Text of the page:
Wacom has been at the forefront of tablet tech for decades. They have perfected their “game.” Their products set the bar high. And if your name is Frank Miller, you’re sketching the next Sin City and decided to do it digitally this time, they’re what you’d use.
But not all of us are Frank Miller.
With that, we’re not only talking “talent” but, more importantly, cost. An established professional artist can afford the luxury of a pen tablet that costs thousands of dollars and expect not only the best possible performance but also the niceties that come with a premium product. Instant response times, ultra-smooth lines, absolute color accuracy. Their pen gliding on the tablet’s surface precisely like a 2B pencil would sail on a piece of paper, while a Mac Pro – that cost some more thousands of dollars – hums in the vicinity.
Then, there’s the rest of us.
The ones using an old Mac that should have been upgraded years ago if it weren’t for that annoying thing called “the rent.” Or a PC with a mid-level CPU, GPU, and just enough memory to tackle your designs, but where you can feel Photoshop pausing when applying more than one demanding filter. And the monitor doesn’t come with an Eizo sticker.
That’s the XP-Pen Artist 15.6 Pro intended audience. An updated and improved take on the beloved XP-Pen Artist 15.6, this is the tablet for everyone who’s not yet able to justify the cost of a Cintiq Pro, but would like something most would deem as “close enough.”
It’s options like the XP-Pen Artist 15.6 Pro that forced the release of Wacom One, the first truly affordable entry-level screen tablet at a fraction of a cost of what you’d expect from such a product that comes with Wacom’s branding. As we’ll see, though, the XP-Pen Artist 15.6 Pro and Wacom One differ enough to make the choice between them easy depending on your priorities.
At first look, it seems like XP-Pen Artist 15.6 Pro‘s new features over the previous non-pro model are only small upgrades. Some nice-to-have additions, but not anything revolutionary. Two more buttons. Tilt support. A dial. And since as visual artists we appreciate aesthetics, I should point it’s not just “a dial”: it’s also… red! It’s an aesthetic detail but also hints towards a well-thought-out upgrade over the “plain” version.
As you dream about how you’ll use this red dial when sketching your next almost-masterpiece, you take the tablet’s pen out of its case and try it out on its surface. The pen glides smoothly on the tablet, thanks to both its nib and the filter covering the screen, protecting it from scratches. It’s light but balanced. Two buttons are ergonomically placed at the exact spot where you’d expect them to be. No awkward finger-bending to get to them. At 15.6”, the screen/drawing area isn’t as small as entry-level models that would confine your artistic urges in a little rectangular sandbox.
Everything feels… good? And yet, you know that what matters most is not its admittedly appealing looks, but how it will perform “in action.” So, you reserve judgment for later as you dive into the package. You remember the reason for the success of all those “unboxing” videos, the fresh smell of new gear engulfing you, as you lay the contents of the box on your desk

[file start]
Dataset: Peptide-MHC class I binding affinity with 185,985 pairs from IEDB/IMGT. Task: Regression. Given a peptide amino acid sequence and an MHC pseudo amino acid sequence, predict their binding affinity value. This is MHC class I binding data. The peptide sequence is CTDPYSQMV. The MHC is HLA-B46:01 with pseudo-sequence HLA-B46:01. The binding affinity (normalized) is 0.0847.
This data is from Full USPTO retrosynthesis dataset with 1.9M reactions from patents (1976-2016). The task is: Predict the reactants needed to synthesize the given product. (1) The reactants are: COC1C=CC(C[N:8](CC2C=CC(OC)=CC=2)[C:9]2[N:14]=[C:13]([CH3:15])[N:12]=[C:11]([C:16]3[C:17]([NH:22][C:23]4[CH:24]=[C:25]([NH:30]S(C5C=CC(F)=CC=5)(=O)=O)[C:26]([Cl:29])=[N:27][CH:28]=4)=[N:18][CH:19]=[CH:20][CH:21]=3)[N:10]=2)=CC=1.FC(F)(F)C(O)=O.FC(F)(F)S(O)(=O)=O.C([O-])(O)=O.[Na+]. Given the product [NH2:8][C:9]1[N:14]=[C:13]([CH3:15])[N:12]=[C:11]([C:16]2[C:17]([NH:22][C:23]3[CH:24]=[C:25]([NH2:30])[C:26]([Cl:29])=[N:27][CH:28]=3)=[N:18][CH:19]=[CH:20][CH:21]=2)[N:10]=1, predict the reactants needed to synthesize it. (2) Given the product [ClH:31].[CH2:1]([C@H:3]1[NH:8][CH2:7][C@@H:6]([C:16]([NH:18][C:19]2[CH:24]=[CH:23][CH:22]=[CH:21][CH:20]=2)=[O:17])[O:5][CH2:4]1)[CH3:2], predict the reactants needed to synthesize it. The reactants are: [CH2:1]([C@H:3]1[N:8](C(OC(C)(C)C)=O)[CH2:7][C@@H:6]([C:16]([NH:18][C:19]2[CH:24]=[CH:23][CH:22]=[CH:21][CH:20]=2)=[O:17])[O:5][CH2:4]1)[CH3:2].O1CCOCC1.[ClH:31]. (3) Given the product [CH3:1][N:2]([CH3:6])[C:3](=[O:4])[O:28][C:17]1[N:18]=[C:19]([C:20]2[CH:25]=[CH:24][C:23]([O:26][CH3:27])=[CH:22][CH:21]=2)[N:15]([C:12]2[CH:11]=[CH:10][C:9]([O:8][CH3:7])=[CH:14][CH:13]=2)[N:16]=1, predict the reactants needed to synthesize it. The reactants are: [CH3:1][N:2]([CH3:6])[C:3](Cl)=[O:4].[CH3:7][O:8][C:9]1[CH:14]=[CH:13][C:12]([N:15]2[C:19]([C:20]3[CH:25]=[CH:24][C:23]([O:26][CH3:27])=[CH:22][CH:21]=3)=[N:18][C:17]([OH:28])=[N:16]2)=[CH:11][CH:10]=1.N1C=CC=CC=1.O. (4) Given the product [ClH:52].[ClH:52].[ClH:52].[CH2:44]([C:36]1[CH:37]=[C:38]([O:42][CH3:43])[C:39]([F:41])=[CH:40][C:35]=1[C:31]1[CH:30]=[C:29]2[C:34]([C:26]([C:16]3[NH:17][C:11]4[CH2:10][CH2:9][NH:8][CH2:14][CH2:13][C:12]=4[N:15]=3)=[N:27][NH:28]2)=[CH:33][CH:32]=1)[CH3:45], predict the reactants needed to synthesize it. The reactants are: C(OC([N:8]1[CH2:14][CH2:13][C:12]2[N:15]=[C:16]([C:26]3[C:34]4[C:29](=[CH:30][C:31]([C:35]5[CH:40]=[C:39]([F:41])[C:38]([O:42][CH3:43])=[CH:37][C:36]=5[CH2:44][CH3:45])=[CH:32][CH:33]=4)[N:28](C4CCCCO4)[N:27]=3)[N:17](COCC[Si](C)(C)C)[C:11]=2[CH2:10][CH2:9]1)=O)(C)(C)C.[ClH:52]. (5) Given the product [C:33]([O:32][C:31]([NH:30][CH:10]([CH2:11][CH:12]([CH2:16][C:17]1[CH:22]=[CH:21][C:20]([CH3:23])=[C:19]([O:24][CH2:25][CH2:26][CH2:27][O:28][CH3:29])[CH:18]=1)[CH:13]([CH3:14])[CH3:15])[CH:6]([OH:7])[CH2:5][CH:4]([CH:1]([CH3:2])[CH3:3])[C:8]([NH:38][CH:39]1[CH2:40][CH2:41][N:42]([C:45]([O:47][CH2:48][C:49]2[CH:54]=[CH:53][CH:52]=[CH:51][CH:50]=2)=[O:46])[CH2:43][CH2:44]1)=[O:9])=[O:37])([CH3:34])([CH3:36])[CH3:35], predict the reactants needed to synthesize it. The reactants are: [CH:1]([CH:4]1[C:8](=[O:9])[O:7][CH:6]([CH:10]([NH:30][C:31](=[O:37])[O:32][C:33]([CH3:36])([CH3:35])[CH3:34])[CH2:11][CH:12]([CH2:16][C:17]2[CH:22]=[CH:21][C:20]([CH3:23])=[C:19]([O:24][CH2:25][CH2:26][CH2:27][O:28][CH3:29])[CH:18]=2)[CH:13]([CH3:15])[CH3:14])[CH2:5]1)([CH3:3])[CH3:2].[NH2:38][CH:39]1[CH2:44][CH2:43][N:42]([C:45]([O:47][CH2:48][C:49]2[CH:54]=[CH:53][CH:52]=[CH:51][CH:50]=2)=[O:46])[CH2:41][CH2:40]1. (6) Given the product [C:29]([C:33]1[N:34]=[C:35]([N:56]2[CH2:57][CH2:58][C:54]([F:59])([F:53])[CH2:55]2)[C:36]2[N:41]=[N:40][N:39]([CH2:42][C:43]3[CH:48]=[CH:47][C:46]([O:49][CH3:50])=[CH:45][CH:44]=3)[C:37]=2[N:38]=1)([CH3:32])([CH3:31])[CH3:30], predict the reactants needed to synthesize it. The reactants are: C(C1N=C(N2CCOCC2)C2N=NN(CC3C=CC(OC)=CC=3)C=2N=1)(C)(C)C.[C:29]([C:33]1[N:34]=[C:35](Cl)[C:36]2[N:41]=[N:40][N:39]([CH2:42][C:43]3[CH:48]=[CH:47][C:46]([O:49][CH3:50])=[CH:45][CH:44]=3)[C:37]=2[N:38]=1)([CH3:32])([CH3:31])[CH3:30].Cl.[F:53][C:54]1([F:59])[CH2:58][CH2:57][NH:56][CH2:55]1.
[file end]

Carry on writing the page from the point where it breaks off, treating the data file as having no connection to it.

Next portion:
What’s in the Bundle
Mere minutes later, the box lying on the floor has served its intended purpose. On your desk, you have strategically arranged, almost in alphabetical order, everything you found inside.
At the epicenter of your attention, the XP-Pen Artist 15.6 Pro tablet and its pen. The pen’s case also works as a holder/stand, so it won’t be going back in the box any time soon. It found its permanent place somewhere on your desk – and in it, there are eight more replacement pen nibs, for when you need them.
Before checking the rest of “the essentials,” you try on the included black drawing glove. Well, black goes with everything, and this should prove useful in the long run, keeping on-screen smudges to a minimum. You don’t need the cleaning cloth, but you guess you will soon, so you place it on the pen holder. You flip through the included quick guide/mini manual. Really, who reads those?
Unlike your former entry-level cheap tablet, the XP-Pen Artist 15.6 Pro comes with a stand. Unfortunately, it’s not adjustable, so if you’d prefer a smaller angle… Well, this is a budget-conscious product, and we can’t have everything, but it’s better than nothing.
And that’s it. Time for the more mundane stuff.
A 3-in-1 cable should be all you need as far as “connectivity” goes. A USB (type A) cable can be used both on one of your computer’s powered USB ports (if available) or on the provided USB power adapter, to “feed” the XP-Pen Artist 15.6 Pro’s electrical hunger. You’ll also find four “adapter plates” for the power unit, that will allow you to use it while on your globe-trotting adventures. They render the tablet compatible with US, European, UK, and Chinese power outlets.
You don’t need to be a nuclear scientist to put everything together, and soon-ish it’s time for the real fun to begin.
As with most computer peripherals, you need a driver for your OS to take advantage of XP-Pen Artist 15.6 Pro’s features. I downloaded it from its official website and, minutes later, I was fooling around with the available options.
XP-Pen Artist 15.6 Pro’s configuration panel is simple to understand and ultra-accessible. You can assign different functions to the two buttons on the pen, the eight shortcut buttons, and the dial on the tablet. You can tweak the click sensitivity, calibrate the display, and… switch between an absolute and relative mouse mode?! The reason this last point seems strange is that the XP-Pen Artist 15.6 Pro is obviously, undoubtfully, 100% positively equipped with a screen. That’s why this option makes-no-sense. At least, to me.
If it was a typical, screen-less tablet, this option could be useful. But not for one where you draw directly on the screen. You see, the “absolute mode” means that “the on-screen cursor is always where you’re pointing with the pen.” The “relative mode,” though, makes the tablet work like a laptop’s trackpad. When buying a tablet-with-a-screen, you’re doing it because you want to see the results of your pen touching its surface exactly underneath the point of contact. Not to use it as a larger trackpad for a laptop. As expected, I went with “Absolute Mode.”
As I was using two screens with different aspect ratios, my primary having a 1920 x 1200 pixel resolution and a 16:10 aspect ratio, I set the tablet to replicate my second one, with which it shares a 1920 x 1080 and 16:9 aspect ratio.